Art & Entertainment | Book Reviews | Education | Entertainment Video | Health | Lifestyle | Sport | Sport Video | Search

 


Students to perform with Kiwi music idols

March 9, 2006

Students to perform with Kiwi music idols

What price playing live on stage at a major public concert to an audience of more than 1,600 in the Auckland Town Hall – accompanying your favourite Kiwi music idol?

On May 21, 50 sixth and seventh form musicians from Auckland get the opportunity to find out.

It’s all part of the Band of Strangers programme run by the Play It Strange Charitable Trust to bring into the spotlight the best musicians hidden in our secondary schools..

The professional artists hosting the concert are being announced on March 23 and some of the country’s biggest names will be amongst them.

Year 12 and 13 secondary school students from Auckland apply to Play It Strange for the chance to audition with their idols in the days leading up to the concert. Following the auditions, the professional musicians choose the 50 to perform with them at the May concert.

The Play It Strange Charitable Trust was established in late 2003 and chief executive and former Split Enz and Citizen Band member Mike Chunn says the event promises much.

“This will be an unforgettable night for everyone involved but especially so for the musicians.

“On the performance side, it will be a huge celebration of New Zealand music for everyone there. But it also affords a wonderful opportunity for New Zealand to encourage and foster new musical talent.

“The concept of empowering young people with an opportunity such as this brings out the very best in them. Get ready for an absolutely superb night of music,” Mr Chunn says.

While the inaugural Band of Strangers concert is in Auckland, Mr Chunn expects the trust to expand the programme further afield in coming years.

Tickets for the May 21 concert are available from Ticketek and go on sale soon. The concert is presented by Play It Strange in partnership with the Lion Foundation and the Edge which are providing the Town Hall free of charge for the show.


About Play It Strange: The Play It Strange Charitable Trust was formed in November 2003 by a group of New Zealand musicians to encourage young New Zealanders to develop interests and skills in music, composing and performance. In promoting this purpose, the Trust also wishes to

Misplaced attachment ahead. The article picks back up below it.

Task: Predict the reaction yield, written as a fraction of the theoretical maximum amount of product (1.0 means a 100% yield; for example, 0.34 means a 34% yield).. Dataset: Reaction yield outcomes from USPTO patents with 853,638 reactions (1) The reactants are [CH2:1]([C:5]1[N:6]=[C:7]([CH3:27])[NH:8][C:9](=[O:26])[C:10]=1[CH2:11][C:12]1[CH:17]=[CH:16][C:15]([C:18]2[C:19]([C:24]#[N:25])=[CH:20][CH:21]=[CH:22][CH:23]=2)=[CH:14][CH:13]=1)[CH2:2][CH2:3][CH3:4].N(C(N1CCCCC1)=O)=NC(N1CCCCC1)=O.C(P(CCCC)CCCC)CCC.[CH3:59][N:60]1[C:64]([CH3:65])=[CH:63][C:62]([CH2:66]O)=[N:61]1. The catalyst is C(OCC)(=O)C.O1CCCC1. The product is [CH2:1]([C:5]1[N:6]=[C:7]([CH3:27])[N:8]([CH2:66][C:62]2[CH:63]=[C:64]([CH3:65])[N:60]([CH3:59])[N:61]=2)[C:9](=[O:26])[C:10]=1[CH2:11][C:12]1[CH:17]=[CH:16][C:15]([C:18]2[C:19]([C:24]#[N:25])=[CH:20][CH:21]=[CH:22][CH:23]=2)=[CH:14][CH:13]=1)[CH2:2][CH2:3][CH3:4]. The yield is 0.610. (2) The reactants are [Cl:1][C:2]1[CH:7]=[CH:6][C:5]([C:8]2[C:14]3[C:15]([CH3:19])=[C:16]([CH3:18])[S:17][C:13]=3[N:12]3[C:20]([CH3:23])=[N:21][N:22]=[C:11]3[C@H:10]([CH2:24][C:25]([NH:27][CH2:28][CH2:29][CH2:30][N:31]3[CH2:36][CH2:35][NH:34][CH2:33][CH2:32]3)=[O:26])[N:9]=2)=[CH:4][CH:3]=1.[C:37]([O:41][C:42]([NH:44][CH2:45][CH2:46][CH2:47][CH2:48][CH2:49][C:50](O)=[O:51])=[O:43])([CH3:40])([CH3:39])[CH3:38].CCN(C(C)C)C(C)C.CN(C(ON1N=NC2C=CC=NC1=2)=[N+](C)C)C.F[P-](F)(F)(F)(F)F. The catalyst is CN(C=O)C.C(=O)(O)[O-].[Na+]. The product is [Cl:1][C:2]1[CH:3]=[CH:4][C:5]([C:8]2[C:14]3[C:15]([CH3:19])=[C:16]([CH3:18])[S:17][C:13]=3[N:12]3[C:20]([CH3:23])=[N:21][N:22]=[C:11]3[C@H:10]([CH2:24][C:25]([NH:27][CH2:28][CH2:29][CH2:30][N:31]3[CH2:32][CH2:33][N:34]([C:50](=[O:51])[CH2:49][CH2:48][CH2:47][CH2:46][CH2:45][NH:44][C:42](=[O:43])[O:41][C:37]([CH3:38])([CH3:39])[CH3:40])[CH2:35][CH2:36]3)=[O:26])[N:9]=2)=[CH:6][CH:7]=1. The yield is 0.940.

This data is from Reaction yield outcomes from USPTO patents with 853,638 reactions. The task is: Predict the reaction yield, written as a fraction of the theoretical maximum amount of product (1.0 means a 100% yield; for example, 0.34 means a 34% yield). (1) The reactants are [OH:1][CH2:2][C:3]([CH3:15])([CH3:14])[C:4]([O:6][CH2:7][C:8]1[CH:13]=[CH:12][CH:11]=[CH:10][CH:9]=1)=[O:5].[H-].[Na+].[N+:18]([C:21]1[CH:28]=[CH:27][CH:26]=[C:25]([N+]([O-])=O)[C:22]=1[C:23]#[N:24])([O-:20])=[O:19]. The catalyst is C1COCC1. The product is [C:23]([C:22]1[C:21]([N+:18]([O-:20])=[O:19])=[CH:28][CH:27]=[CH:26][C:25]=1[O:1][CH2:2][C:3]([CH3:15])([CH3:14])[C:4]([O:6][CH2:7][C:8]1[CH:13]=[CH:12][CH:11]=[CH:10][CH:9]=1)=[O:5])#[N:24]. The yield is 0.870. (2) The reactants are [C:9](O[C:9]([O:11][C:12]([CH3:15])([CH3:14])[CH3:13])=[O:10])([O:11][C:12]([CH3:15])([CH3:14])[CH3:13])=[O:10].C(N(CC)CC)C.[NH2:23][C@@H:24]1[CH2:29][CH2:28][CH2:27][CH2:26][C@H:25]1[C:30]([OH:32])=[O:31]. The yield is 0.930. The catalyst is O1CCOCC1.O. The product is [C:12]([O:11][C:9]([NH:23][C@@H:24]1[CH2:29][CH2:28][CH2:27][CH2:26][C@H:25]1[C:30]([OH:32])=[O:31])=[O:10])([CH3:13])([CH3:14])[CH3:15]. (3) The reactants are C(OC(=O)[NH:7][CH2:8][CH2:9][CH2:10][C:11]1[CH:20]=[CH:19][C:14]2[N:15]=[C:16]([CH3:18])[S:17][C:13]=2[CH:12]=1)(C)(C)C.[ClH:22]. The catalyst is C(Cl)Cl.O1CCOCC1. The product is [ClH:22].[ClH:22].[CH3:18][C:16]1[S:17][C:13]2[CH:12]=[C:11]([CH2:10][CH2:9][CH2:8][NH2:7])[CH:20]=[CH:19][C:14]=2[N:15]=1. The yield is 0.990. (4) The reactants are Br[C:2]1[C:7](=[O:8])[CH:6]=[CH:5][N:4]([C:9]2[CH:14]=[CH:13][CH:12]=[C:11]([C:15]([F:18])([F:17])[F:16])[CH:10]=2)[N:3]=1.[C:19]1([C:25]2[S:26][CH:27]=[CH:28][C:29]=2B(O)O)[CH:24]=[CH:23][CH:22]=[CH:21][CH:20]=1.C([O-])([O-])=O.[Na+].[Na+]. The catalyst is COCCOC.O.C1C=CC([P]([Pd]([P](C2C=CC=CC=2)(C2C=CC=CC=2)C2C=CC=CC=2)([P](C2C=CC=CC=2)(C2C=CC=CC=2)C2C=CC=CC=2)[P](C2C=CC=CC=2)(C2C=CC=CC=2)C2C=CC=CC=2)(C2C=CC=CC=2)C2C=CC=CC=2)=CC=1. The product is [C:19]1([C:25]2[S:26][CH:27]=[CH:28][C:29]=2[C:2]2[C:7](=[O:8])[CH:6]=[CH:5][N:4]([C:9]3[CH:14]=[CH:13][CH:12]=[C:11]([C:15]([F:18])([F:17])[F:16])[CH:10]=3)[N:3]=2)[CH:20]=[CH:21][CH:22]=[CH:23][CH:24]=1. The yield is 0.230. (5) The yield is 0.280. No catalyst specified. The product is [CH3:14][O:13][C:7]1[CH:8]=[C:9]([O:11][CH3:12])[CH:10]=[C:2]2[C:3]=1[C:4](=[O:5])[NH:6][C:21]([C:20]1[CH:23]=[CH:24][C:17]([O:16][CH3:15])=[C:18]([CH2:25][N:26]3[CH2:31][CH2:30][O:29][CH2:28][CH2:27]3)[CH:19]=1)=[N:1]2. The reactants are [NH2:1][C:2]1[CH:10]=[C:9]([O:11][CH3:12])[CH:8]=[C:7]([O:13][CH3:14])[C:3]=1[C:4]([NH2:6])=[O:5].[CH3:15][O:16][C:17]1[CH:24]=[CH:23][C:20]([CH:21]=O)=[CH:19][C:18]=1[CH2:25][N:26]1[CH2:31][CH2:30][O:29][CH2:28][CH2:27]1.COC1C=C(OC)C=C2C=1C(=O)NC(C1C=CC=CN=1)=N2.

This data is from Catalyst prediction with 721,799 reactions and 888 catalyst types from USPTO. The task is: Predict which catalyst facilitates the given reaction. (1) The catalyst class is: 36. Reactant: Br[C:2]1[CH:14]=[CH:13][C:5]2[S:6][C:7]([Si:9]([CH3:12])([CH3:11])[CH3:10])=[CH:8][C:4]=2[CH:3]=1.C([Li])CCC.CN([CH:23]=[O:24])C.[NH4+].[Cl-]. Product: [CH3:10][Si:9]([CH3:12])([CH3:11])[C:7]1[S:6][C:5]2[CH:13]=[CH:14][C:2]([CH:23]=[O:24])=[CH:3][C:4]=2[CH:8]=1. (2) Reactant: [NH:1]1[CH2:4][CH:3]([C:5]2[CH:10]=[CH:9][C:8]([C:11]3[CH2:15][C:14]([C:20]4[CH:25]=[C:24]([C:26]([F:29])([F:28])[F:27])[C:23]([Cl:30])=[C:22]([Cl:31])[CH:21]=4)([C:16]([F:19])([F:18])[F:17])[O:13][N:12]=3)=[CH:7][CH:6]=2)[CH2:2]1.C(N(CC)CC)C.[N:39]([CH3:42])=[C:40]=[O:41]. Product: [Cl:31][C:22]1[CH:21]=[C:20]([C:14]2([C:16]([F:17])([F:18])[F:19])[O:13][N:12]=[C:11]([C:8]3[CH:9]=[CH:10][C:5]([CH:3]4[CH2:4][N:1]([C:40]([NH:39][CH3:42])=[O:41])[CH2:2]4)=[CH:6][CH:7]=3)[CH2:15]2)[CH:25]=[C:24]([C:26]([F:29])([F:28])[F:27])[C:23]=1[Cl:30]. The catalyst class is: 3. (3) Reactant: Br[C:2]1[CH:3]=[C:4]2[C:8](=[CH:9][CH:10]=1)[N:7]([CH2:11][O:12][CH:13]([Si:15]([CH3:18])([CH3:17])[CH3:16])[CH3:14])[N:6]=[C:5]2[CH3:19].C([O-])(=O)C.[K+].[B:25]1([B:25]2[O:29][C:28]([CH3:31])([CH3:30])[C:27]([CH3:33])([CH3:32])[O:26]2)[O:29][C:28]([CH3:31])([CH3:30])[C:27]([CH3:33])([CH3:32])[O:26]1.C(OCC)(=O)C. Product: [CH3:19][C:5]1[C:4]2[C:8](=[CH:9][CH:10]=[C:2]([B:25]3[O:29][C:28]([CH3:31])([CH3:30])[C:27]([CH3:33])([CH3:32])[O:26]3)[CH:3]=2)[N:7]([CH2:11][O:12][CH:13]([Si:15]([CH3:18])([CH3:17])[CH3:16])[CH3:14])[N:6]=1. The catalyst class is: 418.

1. provide young New Zealanders with positive role models;
2. give life skills to young New Zealanders, such as self-confidence, reliability, responsibility, communication and leadership; and
3. encourage and facilitate opportunities for young New Zealanders to make and experiment in music that reflects New Zealand's unique characteristics.

ENDS

© Scoop Media

 
 
 
 
 
Culture Headlines | Health Headlines | Education Headlines

 

NZ On Air TV Funding: More Comedy Comes Out Of The Shadows

Paranormal Event Response Unit is a series conceived by Jemaine Clement and Taika Waititi as a TV spin-off from their highly acclaimed feature film What We Do In The Shadows. More>>

ALSO:

Mars News: Winners Announced For The 2016 Apra Silver Scroll Awards

Wellington singer-songwriter and internationally acclaimed musician Thomas Oliver has won the 2016 APRA Silver Scroll Award with his captivating love song ‘If I Move To Mars’. More>>

ALSO:

Scoop Review Of Books: Salt River Songs by Sam Hunt

Colin Hogg, a longtime comrade of Sam, writes in his Introduction that, ‘There is a lot of death in this collection of new poems by my friend Sam Hunt. It’s easier to count the poems here that don’t deal with the great destroyer than it is to point to the ones that do.’ More>>

Electronica: Restoring The World’s First Recorded Computer Music

University of Canterbury Distinguished Professor Jack Copeland and UC alumni and composer Jason Long have restored the earliest known recording of computer-generated music, created more than 65 years ago using programming techniques devised by Alan Turing. More>>

ALSO:

Scoop Review Of Books: Almost Getting Away With Murder

The Black Widow by Lee-Anne Cartier: Lee-Anne Cartier is the sister of the Christchurch man found to have been murdered by his wife, Helen Milner, after an initial assumption by police that his death, in 2009, was suicide. More>>

Howard Davis: Triple Echo - The Malevich/Reinhardt/Hotere Nexus

Howard Davis: The current juxtaposition of works by Ralph Hotere and Ad Reinhardt at Te Papa perfectly exemplifies Jean Michel Massing's preoccupation with the transmigration of imagery in a remarkable triple echo effect... More>>

Get More From Scoop

 
 

LATEST HEADLINES

 
 
 
 
Culture
Search Scoop  
 
 
Powered by Vodafone
NZ independent news